Pay for Illinois Public Employees

However, a complex web of Illinois laws required certain pay to be maintained for public employees. ISERRA simplifies public employers' compliance by centralizing the law into one Act. Public employees are entitled to full salary continuation for periods of annual training up to 30 days per calendar year, which may be served "nonsynchronously." Public employees are also entitled to "differential compensation" for periods of military leave for active service for up to 60 days—meaning, the public employer must continue to pay the public employee any difference between the employee's civilian and military pay. Public employees may instead elect to use accrued vacation, annual, or similar leave in lieu of receiving differential pay.

Public employees' health benefits continue as with other employees in the manner noted above, but under ISERRA, public employers must pay their share of the full premium and administrative costs during the active duty service.

Employee Obligations

Both USERRA and ISERRA require employees to provide advance written or verbal notice to their employers for all military duty unless giving notice is impossible, unreasonable, or precluded by military necessity. Employers may not impose conditions for military leave, but are permitted to provide scheduling options in lieu of paid military leave. Likewise, the military and the servicemember employee are not required to accommodate the employer's needs when scheduling military service. That said, unique to ISERRA is a provision allowing an employer to contact the "appropriate military authority" to express "concerns over the timing, frequency, or duration of military leave."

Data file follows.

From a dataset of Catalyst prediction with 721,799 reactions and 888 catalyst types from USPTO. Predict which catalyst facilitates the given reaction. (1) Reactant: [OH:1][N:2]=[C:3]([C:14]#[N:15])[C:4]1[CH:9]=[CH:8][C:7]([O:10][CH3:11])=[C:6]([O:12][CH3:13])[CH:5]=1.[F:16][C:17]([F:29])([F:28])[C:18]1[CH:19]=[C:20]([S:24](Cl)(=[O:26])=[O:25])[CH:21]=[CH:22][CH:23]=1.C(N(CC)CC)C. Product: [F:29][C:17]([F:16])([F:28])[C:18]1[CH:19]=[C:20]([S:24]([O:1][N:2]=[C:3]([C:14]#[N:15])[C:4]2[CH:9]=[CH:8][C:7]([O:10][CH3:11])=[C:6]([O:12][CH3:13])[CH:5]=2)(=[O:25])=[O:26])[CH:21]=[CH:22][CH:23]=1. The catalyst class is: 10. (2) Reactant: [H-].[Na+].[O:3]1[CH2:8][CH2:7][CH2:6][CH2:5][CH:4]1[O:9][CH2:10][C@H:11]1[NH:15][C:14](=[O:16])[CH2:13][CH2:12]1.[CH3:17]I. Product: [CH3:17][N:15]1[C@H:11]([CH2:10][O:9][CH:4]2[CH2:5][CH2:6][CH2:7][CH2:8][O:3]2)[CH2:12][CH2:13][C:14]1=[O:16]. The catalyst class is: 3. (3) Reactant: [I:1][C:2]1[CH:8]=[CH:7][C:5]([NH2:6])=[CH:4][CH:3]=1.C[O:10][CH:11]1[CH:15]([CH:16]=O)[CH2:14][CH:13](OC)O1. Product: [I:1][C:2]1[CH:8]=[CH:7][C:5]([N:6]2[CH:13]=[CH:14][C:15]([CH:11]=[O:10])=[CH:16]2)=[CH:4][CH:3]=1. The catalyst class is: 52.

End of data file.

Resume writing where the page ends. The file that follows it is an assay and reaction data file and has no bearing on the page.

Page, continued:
Employees are obligated to inform their employers of their return from military service within certain timeframes. For brief leaves of 30 days or less, the employee must return to work on the next regularly scheduled work period. For longer periods, the employee must submit an application for reemployment within 14 days for 31-181 days of leave, or within 90 days for leave longer than 181 days (up to 5 years).

Other Protections

Under ISERRA, employees absent on military leave are entitled to receive certain minimum performance evaluations—that is, "the average of efficiency or performance ratings or evaluations received for the 3 years immediately before the absence." Military members are also protected from discrimination.

ISERRA allows servicemembers to bring a private civil action for violations of ISERRA, with the prevailing party being entitled to attorney's fees and damages. The Attorney General will establish an "Illinois Service Member Employment and Reemployment Rights Act Advocate," and may also file actions in state court, which may result in per-violation fines. Violations of USERRA may also be pursued by employees, and enforcement of USERRA is a Department of Justice priority.

Employers with questions about their USERRA or ISERRA obligations should contact Evan Bonnett of Hinshaw's Rockford office, or their usual Hinshaw attorney.